Fernan Jaramillo, Biology
Date of Report: 6/28/12
Equipment Purchased with the Award
scope stand (Old School Industries)
Impact of Equipment on Teaching
To partly overhaul the Neurobiology (Biol 387), and Human Physiology (Biol 233) labs I have worked to develop ways to integrate a new model organism, zebrafish, into the students' work. Similar work has also been carried out by Matt Rand and Jennifer Wolff in the Biology department. We chose zebrafish to use in some of these new labs because it offers a wide array of potential teaching approaches. Because of its transparency and accessible genetics, zebrafish can be used to explore multiple questions studies using different techniques. Lastly, we introduced zebrafish because of the reduced preparation time, increasing the amount of time available for learning.
During the spring of 2012 students in the neurobiology lab were able to record electrocardiograms in zebrafish, opening the possibility of heart development/heart function studies in Human Physiology and in the upcoming Carleton Summer Science Institute (CSSI, supported by HHMI). Currently, a summer student is working in my lab to further develop these exercises for CSSI.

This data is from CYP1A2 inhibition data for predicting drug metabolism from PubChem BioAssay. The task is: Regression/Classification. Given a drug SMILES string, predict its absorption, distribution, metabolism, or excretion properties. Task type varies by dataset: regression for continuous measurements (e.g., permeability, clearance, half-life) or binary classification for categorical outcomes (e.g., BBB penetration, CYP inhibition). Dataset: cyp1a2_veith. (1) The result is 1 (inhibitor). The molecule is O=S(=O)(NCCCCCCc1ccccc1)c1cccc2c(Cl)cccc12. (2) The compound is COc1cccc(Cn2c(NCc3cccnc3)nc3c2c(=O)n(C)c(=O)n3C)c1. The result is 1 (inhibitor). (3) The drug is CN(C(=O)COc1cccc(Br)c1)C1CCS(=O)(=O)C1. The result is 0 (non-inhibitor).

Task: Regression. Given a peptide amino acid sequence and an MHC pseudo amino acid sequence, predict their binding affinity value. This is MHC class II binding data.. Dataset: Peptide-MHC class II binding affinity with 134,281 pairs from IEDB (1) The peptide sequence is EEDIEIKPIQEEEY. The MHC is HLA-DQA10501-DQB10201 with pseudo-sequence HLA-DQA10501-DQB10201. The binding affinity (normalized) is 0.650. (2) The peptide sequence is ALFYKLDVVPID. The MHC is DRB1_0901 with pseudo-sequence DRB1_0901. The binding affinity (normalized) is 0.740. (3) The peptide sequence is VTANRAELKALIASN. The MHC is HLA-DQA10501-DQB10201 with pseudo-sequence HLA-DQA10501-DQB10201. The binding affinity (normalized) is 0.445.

The microscope and other instrumentation form part of an imaging/mechanics/electrophysiological setup to explore lateral line, vestibular, and neuromuscular function. Three upper level students working during summer research have used this setup to explore mechano-electrical transduction issues in zebrafish and in amphibians. In addition, my upper level neurobiology class has been able to do some minor exploration of the zebrafish CNS organization.
Impact of Equipment on Research
My work is in biophysics, at the intersection of cell biology and sensory neurobiology. My students use a variety of mechanical, optical, imaging, and electrophysiological approaches.